Kareem Fahim has served as the Istanbul bureau chief and a Middle East correspondent for The Washington Post since September 2016. Previously, he worked for 11 years as a staff reporter for the New York Times, with assignments on the metro desk and as a Cairo-based foreign correspondent reporting on the Arab uprisings and their aftermath. Fahim attended Occidental College in Los Angeles, and Columbia University's graduate School of International and Public Affairs. He grew up in Palo Alto, Calif., and in Kuwait.
Ayman Mohyeldin, MSNBC host of 'AYMAN'
Ayman Mohyeldin is the host of the MSNBC prime time show “AYMAN”. He has become one of the most distinct and unique voices on cable news with his show’s clippings and social media posts generating millions of impressions, views and interactions on all platforms. His weekly news program features global leaders, US politicians and officials, journalists and analysts on the most pressing US and international political, social, and cultural news itemsof the day. Most recently, he has been involved in the network’s special coverage of the 2020 Elections, the insurrection at the US Capitol and the inauguration of President Joe Biden. In addition, Mohyeldin has field anchored during some of the networks biggest domestic and international news stories over the past decade including the coverage of massive social justice and racial equality protests across the United States, the immigration crisis in Central America, the wave of terrorist attacks in Europe and the rise of global extremism.
Previously, Mohyeldin spent more than a decade as a foreign correspondent covering the Middle East, Asia and Europe. He has reported from dozens of countries during times of war, revolution, political turmoil and natural disasters. His coverage of the Arab Spring was recognized and praised for its distinction around the world. As a foreign-based Correspondent, Mohyeldin covered major conflicts including the Israeli-Palestinian conflict, the Iraq war, the Syrian Civil War, the Libyan war, sectarian strife in Lebanon, revolutionary protests in Ukraine, nuclear tensions on the Korean peninsula and more. In the aftermath of the 2003 Iraq invasion, Mohyeldin was based in Baghdad where he reported on the daily struggles of ordinary Iraqis caught up in sectarian war and an anti American insurgency. He was among the few journalists allowed to observe and report on the U.S. handover of deposed Iraqi dictator Saddam Hussein to an Iraqi judge during his very first court appearance. He also produced Libyan dictator Muammar Gadhafi’s exclusive interview on abandoning his country’s WMD program.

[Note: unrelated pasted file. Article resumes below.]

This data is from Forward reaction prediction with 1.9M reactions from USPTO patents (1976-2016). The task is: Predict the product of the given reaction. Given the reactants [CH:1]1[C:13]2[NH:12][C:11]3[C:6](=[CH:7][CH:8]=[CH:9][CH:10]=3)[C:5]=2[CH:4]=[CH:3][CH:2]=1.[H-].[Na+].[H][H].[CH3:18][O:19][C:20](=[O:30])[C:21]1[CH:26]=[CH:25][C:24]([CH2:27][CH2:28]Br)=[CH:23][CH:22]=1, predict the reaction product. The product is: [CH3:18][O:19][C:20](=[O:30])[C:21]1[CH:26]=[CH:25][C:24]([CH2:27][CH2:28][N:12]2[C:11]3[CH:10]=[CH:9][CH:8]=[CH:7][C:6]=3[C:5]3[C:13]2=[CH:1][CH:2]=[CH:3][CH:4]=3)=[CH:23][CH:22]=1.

In addition to his broadcast experiences, Ayman has contributed to Vanity Fair where his yearlong investigation in to Saudi Arabia’s secret operations to silence critics and dissidents received worldwide attention. He has also contributed to TIME magazine. Mohyeldin also developed and hosted the award-winning, chart-topping podcast ‘American Radical’ which has won the Deadline Club Awards and the Society of Professional Journalism Awards.
TIME Magazine named Mohyeldin as one of the 100 Most Influential People in the World in 2011. He has received multiple international awards including a Peabody, a Sigma Delta Chi Award, Argentina’s Perfil International Press Freedom Award, the UK’s Cutting Edge Media Award, and the European Union’s Anna Lindh Foundation Award He has been named as Journalist of the Year by both GQ Magazine and Esquire Magazine.
In addition, Mohyeldin has lectured at Universities and organizations around the world. He holds a BA and MA from American University in Washington, DC.
Jason Rezaian, Washington Post Columnist and #544Days Podcast Host
Jason Rezaian is an award winning journalist who is currently a Global Opinions Columnist for The Washington Post, writing primarily on international affairs, press freedom and human rights issues. Formerly The Post’s Tehran Bureau Chief, he is the Host of “544 Days,” the Spotify Original podcast series based on his 2019 best-selling memoir, “Prisoner” about his time as a hostage in Iran and the extraordinary efforts it took to free him.
Rezaian is also the Executive Producer of two documentary films: “Nasrin” about the internationally acclaimed Iranian human rights lawyer, Nasrin Sotoudeh, and “Bring Them Home,” a Washington Post Opinions film about the real time efforts of a family working to free yet another American hostage held in Tehran.